"I have to investigate again. Maybe until afternoon. If it's really clear, I will return immediately. You’re not worried anymore, are you? Don't pay any attention to gossip about me. I'm going home now, all right?"

Gema nodded and switched her attention to Pak Sawun. Perhaps it was true that Pak Sawun had not been cursed by the rengas tree near the pangkalima area, she thought. Then Tapang waved his hand so close to Gema's face, she was startled for a moment. He smiled, turned his back and walked away. To Gema, his footsteps sounded different. Perhaps that was the sign that she could not interpret. The premonition that she did not understand was a goodbye from her brother. Until twilight settled upon her shoulders and the sad news wrenched her heart.

 

"It's not possible that your brother had been cursed, Gema. Nature has never harmed us," sobbed Biaju.

Biaju rubbed Gema's back. Biaju no longer cried hysterically, but her breasts rose up and down, in short breaths, as if her lungs had shriveled. What mother would not be driven mad to see her own flesh and blood lying lifeless without knowing the exact cause? Biaju continued crying silently, she did not wish Gema to see her mother this weak. Biaju braced her heart, steeled herself so that Gema, her one remaining child,  could lean on her.

"I know, Mother. Tapang has never damaged anything. It was the others who were greedy. Tapang wasn’t cursed."

For a moment Biaju’s tears seemed frozen. "What do you mean ‘the others’ were greedy? Who?" Biaju's hands gripped Gema's shoulders.

"Tapang said there were greedy people who were cutting the rengas trees. Tapang saw them himself, Mother," stammered Gema."Tapang said, those people often went near the pangkalima area to steal rengas."

"Wait here, Gema. I'm going there. Do not follow!"

Biaju went to look for her sarong to cover her body from the cold night wind. Gema was confused.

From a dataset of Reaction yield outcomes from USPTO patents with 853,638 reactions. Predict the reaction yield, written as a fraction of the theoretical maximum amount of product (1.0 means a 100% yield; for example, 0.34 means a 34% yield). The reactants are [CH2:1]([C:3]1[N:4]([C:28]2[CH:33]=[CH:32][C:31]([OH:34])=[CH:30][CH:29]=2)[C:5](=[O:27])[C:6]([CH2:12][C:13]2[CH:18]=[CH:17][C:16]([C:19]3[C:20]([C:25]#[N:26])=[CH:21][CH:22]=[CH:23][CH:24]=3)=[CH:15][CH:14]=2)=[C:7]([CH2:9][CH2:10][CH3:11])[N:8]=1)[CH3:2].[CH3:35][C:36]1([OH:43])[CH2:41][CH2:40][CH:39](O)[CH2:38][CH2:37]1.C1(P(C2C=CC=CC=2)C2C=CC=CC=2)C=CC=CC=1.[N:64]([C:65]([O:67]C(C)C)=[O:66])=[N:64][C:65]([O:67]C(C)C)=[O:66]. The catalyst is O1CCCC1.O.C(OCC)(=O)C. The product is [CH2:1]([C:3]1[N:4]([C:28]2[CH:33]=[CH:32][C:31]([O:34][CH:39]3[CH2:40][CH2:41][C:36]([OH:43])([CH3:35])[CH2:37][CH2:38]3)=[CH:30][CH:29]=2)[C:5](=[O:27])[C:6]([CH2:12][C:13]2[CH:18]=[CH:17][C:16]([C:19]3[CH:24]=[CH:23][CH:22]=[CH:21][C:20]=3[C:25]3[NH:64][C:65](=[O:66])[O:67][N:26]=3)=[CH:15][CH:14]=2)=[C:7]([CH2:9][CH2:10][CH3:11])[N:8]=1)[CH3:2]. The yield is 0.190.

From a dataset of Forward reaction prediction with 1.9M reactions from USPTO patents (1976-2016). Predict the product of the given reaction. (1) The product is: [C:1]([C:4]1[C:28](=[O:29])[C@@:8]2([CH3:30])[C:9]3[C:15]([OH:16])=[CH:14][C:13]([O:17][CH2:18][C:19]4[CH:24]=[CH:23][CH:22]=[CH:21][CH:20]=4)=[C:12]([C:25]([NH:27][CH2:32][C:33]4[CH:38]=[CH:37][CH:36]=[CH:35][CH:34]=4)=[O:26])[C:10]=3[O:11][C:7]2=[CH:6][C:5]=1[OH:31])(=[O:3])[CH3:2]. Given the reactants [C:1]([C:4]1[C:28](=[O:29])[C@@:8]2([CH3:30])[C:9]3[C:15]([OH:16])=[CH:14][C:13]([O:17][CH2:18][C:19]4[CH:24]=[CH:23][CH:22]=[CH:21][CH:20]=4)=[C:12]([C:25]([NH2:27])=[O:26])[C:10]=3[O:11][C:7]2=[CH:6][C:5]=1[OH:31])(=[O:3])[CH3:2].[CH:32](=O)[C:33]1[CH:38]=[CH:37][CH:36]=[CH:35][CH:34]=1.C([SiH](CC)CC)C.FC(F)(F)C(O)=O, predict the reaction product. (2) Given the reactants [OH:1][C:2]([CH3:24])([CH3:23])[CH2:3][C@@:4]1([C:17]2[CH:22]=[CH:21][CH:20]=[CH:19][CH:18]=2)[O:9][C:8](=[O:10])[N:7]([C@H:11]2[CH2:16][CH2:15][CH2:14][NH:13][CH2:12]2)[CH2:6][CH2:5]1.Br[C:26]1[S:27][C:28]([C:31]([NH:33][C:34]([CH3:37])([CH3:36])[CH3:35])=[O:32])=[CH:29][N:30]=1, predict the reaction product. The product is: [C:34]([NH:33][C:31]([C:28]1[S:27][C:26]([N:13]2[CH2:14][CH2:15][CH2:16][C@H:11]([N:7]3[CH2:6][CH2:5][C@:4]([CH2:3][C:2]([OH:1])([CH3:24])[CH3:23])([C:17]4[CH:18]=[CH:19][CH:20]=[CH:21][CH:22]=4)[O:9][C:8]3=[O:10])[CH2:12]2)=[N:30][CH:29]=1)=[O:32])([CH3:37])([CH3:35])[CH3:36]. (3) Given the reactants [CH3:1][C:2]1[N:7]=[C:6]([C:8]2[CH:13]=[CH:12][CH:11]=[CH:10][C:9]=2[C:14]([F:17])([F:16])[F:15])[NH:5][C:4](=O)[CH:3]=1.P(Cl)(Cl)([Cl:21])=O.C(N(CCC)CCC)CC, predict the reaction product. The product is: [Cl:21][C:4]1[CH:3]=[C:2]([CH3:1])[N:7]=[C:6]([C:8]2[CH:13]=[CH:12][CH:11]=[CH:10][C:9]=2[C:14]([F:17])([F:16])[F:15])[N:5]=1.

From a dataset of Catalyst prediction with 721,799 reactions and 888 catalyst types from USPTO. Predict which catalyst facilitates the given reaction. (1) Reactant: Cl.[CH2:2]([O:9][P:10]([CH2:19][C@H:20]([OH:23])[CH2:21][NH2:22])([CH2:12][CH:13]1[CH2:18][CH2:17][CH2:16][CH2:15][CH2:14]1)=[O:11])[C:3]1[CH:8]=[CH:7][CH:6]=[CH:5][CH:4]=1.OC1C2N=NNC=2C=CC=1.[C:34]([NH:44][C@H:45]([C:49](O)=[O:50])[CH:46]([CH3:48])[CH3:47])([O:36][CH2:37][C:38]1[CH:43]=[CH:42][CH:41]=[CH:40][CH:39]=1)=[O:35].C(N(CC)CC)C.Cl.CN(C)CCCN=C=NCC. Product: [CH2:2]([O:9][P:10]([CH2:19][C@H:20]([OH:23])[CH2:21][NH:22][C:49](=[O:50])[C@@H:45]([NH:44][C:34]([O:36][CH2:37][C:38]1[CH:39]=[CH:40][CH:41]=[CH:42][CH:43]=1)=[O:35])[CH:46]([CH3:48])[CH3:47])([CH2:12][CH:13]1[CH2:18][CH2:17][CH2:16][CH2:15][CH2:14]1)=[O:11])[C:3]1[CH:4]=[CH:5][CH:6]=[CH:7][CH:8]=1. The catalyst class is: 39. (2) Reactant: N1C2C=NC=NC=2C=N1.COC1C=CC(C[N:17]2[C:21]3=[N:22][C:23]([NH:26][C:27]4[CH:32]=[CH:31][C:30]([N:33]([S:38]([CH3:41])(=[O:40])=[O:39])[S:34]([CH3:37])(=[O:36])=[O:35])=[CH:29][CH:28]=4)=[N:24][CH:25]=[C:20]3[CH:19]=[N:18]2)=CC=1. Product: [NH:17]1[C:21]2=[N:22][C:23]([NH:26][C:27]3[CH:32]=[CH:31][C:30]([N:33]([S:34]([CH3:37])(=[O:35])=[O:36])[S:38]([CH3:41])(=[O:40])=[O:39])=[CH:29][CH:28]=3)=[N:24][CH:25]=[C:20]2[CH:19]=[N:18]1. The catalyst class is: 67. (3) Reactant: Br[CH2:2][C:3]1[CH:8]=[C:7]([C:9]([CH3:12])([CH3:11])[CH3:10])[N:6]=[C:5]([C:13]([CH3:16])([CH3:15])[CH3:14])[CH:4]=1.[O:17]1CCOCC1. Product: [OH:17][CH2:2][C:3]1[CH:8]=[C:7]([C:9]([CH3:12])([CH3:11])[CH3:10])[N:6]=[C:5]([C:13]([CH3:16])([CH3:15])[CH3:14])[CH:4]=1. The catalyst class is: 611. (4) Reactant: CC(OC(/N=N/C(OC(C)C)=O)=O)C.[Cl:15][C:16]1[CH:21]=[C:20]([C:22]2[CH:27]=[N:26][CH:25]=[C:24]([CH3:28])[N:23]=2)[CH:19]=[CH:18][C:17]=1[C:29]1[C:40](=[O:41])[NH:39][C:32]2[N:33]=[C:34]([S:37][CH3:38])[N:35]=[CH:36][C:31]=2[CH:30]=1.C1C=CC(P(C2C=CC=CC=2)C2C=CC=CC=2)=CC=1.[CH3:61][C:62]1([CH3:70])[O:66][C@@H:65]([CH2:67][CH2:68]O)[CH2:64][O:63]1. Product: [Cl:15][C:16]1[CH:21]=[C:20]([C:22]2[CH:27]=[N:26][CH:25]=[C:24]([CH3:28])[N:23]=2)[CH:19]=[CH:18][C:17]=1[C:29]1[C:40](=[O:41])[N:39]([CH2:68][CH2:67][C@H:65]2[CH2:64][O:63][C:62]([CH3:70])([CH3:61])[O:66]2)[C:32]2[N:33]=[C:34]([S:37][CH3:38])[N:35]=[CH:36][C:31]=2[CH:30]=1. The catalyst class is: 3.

"Where are you going, Mother?"       

"I'm going to look for those people. They must be the ones who have killed Tapang, dear." Biaju rushed out holding a torchlight in her hand. Gema felt dizzy. Her hands and legs trembled.

"Mother, I want to go," Gema pleaded. Biaju did not respond. Gema's tears began falling again. She went after her mother who had by now turned on the boat's engine and sped away. Gema reached out towards the boat, but she was too late.

Biaju followed the river towards where Tapang had been found dead. Blood boiled in her head. She was convinced that Tapang's death had something to do with the greedy people mentioned by Gema. She could not be patient. She stared wide-eyed towards the mouth of the Kahayan, trying to catch any suspicious movements. She tried to examine the silent Kahayan until her ears became alert to any sounds that might bring her to the cause of her beloved son’s death. 

Anger churned swiftly within Biaju. Her thoughts were becoming confused. If it were true that they had killed Tapang, then she would do anything to soothe her wrath. To avenge the wound in her heart, the wound as deep as an abyss.

Back home, Gema was still wailing. Her neighbours gathered to question her. Gema could not say anything. She could only point to where the river was flowing taking her mother with it.

"Take me to my mother..." she moaned. She sat up and coughed in between her cries. Her neighbours pitied her.

"Earlier I saw your mother on a boat over there. Alone," said one of the men who had a bucket of glass catfish in his left hand.